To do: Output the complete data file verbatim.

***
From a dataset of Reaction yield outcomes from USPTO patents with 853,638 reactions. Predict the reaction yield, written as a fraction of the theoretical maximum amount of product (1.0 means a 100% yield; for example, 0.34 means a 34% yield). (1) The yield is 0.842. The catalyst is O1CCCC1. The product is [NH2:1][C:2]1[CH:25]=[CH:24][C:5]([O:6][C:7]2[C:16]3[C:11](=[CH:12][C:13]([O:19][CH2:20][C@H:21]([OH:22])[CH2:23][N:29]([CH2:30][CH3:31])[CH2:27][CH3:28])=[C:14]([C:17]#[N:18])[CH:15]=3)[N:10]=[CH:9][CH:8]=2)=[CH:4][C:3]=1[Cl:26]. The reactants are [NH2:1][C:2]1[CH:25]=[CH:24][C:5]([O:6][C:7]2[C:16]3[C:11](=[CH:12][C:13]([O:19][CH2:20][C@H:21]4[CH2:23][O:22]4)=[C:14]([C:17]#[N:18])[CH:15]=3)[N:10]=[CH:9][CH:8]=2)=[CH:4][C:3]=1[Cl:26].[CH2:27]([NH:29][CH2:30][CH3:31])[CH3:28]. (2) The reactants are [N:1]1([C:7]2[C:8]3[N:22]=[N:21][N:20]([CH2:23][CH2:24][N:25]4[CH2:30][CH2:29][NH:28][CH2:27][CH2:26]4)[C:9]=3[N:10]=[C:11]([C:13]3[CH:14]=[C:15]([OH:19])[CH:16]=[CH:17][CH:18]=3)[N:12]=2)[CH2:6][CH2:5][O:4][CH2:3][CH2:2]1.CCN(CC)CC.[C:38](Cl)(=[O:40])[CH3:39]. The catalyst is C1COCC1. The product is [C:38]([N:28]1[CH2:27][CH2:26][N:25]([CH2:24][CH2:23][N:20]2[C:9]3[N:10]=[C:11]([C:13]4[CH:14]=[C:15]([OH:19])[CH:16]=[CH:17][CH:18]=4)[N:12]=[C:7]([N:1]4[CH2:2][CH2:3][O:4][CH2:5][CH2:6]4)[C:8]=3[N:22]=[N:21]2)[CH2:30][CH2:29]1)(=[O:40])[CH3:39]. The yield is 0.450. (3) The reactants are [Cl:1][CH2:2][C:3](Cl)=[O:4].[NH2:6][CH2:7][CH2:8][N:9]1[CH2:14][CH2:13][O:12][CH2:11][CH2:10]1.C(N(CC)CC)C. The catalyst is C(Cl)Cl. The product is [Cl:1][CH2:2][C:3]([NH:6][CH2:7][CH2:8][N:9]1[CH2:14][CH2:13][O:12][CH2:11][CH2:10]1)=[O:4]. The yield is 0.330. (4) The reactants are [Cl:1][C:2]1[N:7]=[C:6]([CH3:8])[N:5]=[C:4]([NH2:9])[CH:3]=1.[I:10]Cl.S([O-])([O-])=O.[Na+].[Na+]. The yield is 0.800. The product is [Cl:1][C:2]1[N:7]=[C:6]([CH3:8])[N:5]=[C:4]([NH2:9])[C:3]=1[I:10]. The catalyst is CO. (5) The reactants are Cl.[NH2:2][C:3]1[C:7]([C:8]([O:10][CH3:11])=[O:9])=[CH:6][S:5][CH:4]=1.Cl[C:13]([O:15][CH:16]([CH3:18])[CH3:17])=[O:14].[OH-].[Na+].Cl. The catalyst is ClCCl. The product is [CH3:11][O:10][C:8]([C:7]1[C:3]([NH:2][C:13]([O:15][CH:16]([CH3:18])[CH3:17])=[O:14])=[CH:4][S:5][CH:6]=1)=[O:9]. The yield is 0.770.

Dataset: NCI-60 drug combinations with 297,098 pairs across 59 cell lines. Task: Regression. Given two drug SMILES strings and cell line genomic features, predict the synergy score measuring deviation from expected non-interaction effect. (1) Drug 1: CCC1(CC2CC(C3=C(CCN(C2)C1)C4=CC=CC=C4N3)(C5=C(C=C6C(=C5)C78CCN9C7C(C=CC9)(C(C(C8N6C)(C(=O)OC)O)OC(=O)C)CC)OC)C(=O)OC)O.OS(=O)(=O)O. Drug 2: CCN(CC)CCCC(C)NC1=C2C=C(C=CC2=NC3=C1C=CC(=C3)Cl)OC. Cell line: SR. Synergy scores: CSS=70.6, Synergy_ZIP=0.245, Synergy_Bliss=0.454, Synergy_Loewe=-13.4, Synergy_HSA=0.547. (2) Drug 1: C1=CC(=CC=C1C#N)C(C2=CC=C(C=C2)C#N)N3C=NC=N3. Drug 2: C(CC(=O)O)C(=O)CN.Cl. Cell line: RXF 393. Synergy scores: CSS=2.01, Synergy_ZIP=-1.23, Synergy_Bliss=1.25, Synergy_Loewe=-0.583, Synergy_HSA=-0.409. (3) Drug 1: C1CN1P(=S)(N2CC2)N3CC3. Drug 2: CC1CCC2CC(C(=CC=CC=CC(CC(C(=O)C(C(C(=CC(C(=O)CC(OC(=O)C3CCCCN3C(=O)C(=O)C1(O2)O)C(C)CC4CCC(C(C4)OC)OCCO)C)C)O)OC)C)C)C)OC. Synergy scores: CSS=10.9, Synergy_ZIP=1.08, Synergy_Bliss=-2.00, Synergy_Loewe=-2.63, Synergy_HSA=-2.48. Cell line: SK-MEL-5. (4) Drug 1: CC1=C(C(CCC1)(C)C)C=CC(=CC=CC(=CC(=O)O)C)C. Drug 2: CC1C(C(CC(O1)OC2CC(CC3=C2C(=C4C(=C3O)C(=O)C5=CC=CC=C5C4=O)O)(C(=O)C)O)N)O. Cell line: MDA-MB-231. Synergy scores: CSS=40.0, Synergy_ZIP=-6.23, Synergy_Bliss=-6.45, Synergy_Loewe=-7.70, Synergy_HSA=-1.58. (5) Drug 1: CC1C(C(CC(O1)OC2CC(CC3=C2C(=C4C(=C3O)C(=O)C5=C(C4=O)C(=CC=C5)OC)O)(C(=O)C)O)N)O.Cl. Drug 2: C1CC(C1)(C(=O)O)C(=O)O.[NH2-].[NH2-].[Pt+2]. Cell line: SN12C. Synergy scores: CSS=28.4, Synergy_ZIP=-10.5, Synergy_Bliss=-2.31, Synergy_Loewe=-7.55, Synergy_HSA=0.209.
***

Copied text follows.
From a dataset of Reaction yield outcomes from USPTO patents with 853,638 reactions. Predict the reaction yield, written as a fraction of the theoretical maximum amount of product (1.0 means a 100% yield; for example, 0.34 means a 34% yield). (1) The yield is 0.842. The catalyst is O1CCCC1. The product is [NH2:1][C:2]1[CH:25]=[CH:24][C:5]([O:6][C:7]2[C:16]3[C:11](=[CH:12][C:13]([O:19][CH2:20][C@H:21]([OH:22])[CH2:23][N:29]([CH2:30][CH3:31])[CH2:27][CH3:28])=[C:14]([C:17]#[N:18])[CH:15]=3)[N:10]=[CH:9][CH:8]=2)=[CH:4][C:3]=1[Cl:26]. The reactants are [NH2:1][C:2]1[CH:25]=[CH:24][C:5]([O:6][C:7]2[C:16]3[C:11](=[CH:12][C:13]([O:19][CH2:20][C@H:21]4[CH2:23][O:22]4)=[C:14]([C:17]#[N:18])[CH:15]=3)[N:10]=[CH:9][CH:8]=2)=[CH:4][C:3]=1[Cl:26].[CH2:27]([NH:29][CH2:30][CH3:31])[CH3:28]. (2) The reactants are [N:1]1([C:7]2[C:8]3[N:22]=[N:21][N:20]([CH2:23][CH2:24][N:25]4[CH2:30][CH2:29][NH:28][CH2:27][CH2:26]4)[C:9]=3[N:10]=[C:11]([C:13]3[CH:14]=[C:15]([OH:19])[CH:16]=[CH:17][CH:18]=3)[N:12]=2)[CH2:6][CH2:5][O:4][CH2:3][CH2:2]1.CCN(CC)CC.[C:38](Cl)(=[O:40])[CH3:39]. The catalyst is C1COCC1. The product is [C:38]([N:28]1[CH2:27][CH2:26][N:25]([CH2:24][CH2:23][N:20]2[C:9]3[N:10]=[C:11]([C:13]4[CH:14]=[C:15]([OH:19])[CH:16]=[CH:17][CH:18]=4)[N:12]=[C:7]([N:1]4[CH2:2][CH2:3][O:4][CH2:5][CH2:6]4)[C:8]=3[N:22]=[N:21]2)[CH2:30][CH2:29]1)(=[O:40])[CH3:39]. The yield is 0.450. (3) The reactants are [Cl:1][CH2:2][C:3](Cl)=[O:4].[NH2:6][CH2:7][CH2:8][N:9]1[CH2:14][CH2:13][O:12][CH2:11][CH2:10]1.C(N(CC)CC)C. The catalyst is C(Cl)Cl. The product is [Cl:1][CH2:2][C:3]([NH:6][CH2:7][CH2:8][N:9]1[CH2:14][CH2:13][O:12][CH2:11][CH2:10]1)=[O:4]. The yield is 0.330. (4) The reactants are [Cl:1][C:2]1[N:7]=[C:6]([CH3:8])[N:5]=[C:4]([NH2:9])[CH:3]=1.[I:10]Cl.S([O-])([O-])=O.[Na+].[Na+]. The yield is 0.800. The product is [Cl:1][C:2]1[N:7]=[C:6]([CH3:8])[N:5]=[C:4]([NH2:9])[C:3]=1[I:10]. The catalyst is CO. (5) The reactants are Cl.[NH2:2][C:3]1[C:7]([C:8]([O:10][CH3:11])=[O:9])=[CH:6][S:5][CH:4]=1.Cl[C:13]([O:15][CH:16]([CH3:18])[CH3:17])=[O:14].[OH-].[Na+].Cl. The catalyst is ClCCl. The product is [CH3:11][O:10][C:8]([C:7]1[C:3]([NH:2][C:13]([O:15][CH:16]([CH3:18])[CH3:17])=[O:14])=[CH:4][S:5][CH:6]=1)=[O:9]. The yield is 0.770.

Dataset: NCI-60 drug combinations with 297,098 pairs across 59 cell lines. Task: Regression. Given two drug SMILES strings and cell line genomic features, predict the synergy score measuring deviation from expected non-interaction effect. (1) Drug 1: CCC1(CC2CC(C3=C(CCN(C2)C1)C4=CC=CC=C4N3)(C5=C(C=C6C(=C5)C78CCN9C7C(C=CC9)(C(C(C8N6C)(C(=O)OC)O)OC(=O)C)CC)OC)C(=O)OC)O.OS(=O)(=O)O. Drug 2: CCN(CC)CCCC(C)NC1=C2C=C(C=CC2=NC3=C1C=CC(=C3)Cl)OC. Cell line: SR. Synergy scores: CSS=70.6, Synergy_ZIP=0.245, Synergy_Bliss=0.454, Synergy_Loewe=-13.4, Synergy_HSA=0.547. (2) Drug 1: C1=CC(=CC=C1C#N)C(C2=CC=C(C=C2)C#N)N3C=NC=N3. Drug 2: C(CC(=O)O)C(=O)CN.Cl. Cell line: RXF 393. Synergy scores: CSS=2.01, Synergy_ZIP=-1.23, Synergy_Bliss=1.25, Synergy_Loewe=-0.583, Synergy_HSA=-0.409. (3) Drug 1: C1CN1P(=S)(N2CC2)N3CC3. Drug 2: CC1CCC2CC(C(=CC=CC=CC(CC(C(=O)C(C(C(=CC(C(=O)CC(OC(=O)C3CCCCN3C(=O)C(=O)C1(O2)O)C(C)CC4CCC(C(C4)OC)OCCO)C)C)O)OC)C)C)C)OC. Synergy scores: CSS=10.9, Synergy_ZIP=1.08, Synergy_Bliss=-2.00, Synergy_Loewe=-2.63, Synergy_HSA=-2.48. Cell line: SK-MEL-5. (4) Drug 1: CC1=C(C(CCC1)(C)C)C=CC(=CC=CC(=CC(=O)O)C)C. Drug 2: CC1C(C(CC(O1)OC2CC(CC3=C2C(=C4C(=C3O)C(=O)C5=CC=CC=C5C4=O)O)(C(=O)C)O)N)O. Cell line: MDA-MB-231. Synergy scores: CSS=40.0, Synergy_ZIP=-6.23, Synergy_Bliss=-6.45, Synergy_Loewe=-7.70, Synergy_HSA=-1.58. (5) Drug 1: CC1C(C(CC(O1)OC2CC(CC3=C2C(=C4C(=C3O)C(=O)C5=C(C4=O)C(=CC=C5)OC)O)(C(=O)C)O)N)O.Cl. Drug 2: C1CC(C1)(C(=O)O)C(=O)O.[NH2-].[NH2-].[Pt+2]. Cell line: SN12C. Synergy scores: CSS=28.4, Synergy_ZIP=-10.5, Synergy_Bliss=-2.31, Synergy_Loewe=-7.55, Synergy_HSA=0.209.